By the bialternant formula, $$\det A = s_\lambda(a_1, \cdots, a_s)\prod_{1\leq j holds, where $$s_\lambda(x_1, \cdots, x_s)$$ is the Schur polynomial associated to the partition $$\lambda = (\lambda_1, \cdots, \lambda_s)$$ with $$\lambda_j = i_j - (s-j)$$. Recall that the Schur polynomial is defined by the sum of monomials, $$s_\lambda (x_1, \cdots, x_s) = \sum_T x^T = \sum_T x_1^{t_1} \cdots x_s^{t_s}$$ where the summation is over all semistandard Young tableaux $$T$$ of shape $$λ$$. The exponents $$t_1, \cdots , t_s$$ give the weight of $$T$$, in other words each $$t_i$$ counts the occurrences of the number $$i$$ in $$T$$.

Since $$a_1, \cdots, a_s$$ are distinct positive real numbers, $$s_\lambda(a_1, \cdots, a_s) \neq 0$$. Therefore, $$\det A = s_\lambda(a_1, \cdots, a_s)\prod_{1\leq j is nonzero. Hence the claim follows.

Alternatively, we can prove the result by induction; the method is essentially same to the case $$n=2$$, as suggested in the exercise 23.5 in Introduction to Lie algebras and Representation Theory written by J.Humphreys. For details, see this answer.

• Great answer but here are a few comments: the "anti-lexicographic" order seems not to have been used (at least there is no need to define a sum or a product. Maybe to choose an (ordered) basis before writing an explicit matrix?). In the same paragraph $L_i= \sum \binom{d}{r_1, r_2, \cdots, r_n} a_i^{\sum_{j=1}^{n}m_j r_j} \prod_{j=1}^{n} x_j^{r_j}$ should simply be $L_i= \sum \binom{d}{r_1, r_2, \cdots, r_n} \prod_{j=1}^{n} (a_j^{m_j} x_j)^{r_j}$ and finally I do not get the business with $\prod_{j=1}^{n} x_j^{n_j} < \prod_{j=1}^{n} x_j^{r_j}$. Do we evaluate at some precise $(x_1, ... ,x_n)$ Jan 23 '20 at 16:08
• and anyway it seems again not to be used afterwards Jan 23 '20 at 16:10
• @Noix07 I agree that the proof could be done without the monomial order. It was intended to show all $i_1, i_2, \dots, i_s$ are distinct, i.e. $\sum m_j r_j$ are all distinct. Otherwise the determinant of $A$ turns to be zero. Jan 24 '20 at 6:29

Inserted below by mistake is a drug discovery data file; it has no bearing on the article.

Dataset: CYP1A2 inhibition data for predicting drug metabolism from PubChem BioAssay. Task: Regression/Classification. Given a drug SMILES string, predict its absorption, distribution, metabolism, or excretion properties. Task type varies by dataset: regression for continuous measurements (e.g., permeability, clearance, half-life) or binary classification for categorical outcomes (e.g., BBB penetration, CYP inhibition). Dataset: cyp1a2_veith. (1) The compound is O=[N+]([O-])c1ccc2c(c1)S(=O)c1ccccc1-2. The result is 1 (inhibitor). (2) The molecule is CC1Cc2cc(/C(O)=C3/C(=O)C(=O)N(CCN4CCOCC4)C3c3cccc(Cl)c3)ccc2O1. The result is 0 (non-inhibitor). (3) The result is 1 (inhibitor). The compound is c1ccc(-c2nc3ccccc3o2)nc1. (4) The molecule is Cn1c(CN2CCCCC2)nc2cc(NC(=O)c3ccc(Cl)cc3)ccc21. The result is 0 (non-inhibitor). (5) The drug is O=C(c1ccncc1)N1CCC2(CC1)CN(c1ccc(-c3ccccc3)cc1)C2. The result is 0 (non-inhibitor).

This is too long to be a comment, but is also not a complete solution.

If you fix a monomial order such that the monomials are well ordered (which happens, for example, in lexicographic ordering, although since you are dealing with homogeneous polynomials, you will only have a finite number of monomials of degree d, so this isn't exactly necessary, but it would be for some similar problems), then it suffices to show that you can find a linear combination of $$d$$th powers of a linear polynomials that has the same leading term as your polynomial. Subtracting off those powers, you will then have a polynomial with a smaller leading term to consider. Because the set of monomials of degree $$d$$ is well ordered, this process has to end after a finite number of steps.

From here, it suffices to find a linear combinations of $$d$$th powers of linear whose leading term is the desired leading term. I don't immediately see how to do this, but this at least reduces the problem to something slightly more manageable.

For example, if $$x>y$$, then the monomials of degree $$2$$ are ordered $$x^2>xy>y^2$$, and suppose we have $$ax^2+bxy+cy^2$$. First, we subtract off a multiple of $$x^2$$ and we have something whose leading monomial is $$xy$$. Then we subtract off a multiple of $$(x+y)^2+(ix)^2=2xy+y^2$$ and we will be left with something whose leading monomial is (less than or equal to) $$y^2$$.

So we don't need to be able to produce a linear combination of $$d$$th powers equal to every given monomial, just having a given leading monomial.

For polynomials where the leading term is larger that all of its symmetries (e.g., $$x^2y > xy^2$$), you could use your result on symmetric polynomials. For other monomials, I do not have an immediate answer. If I think of one, I will update this answer.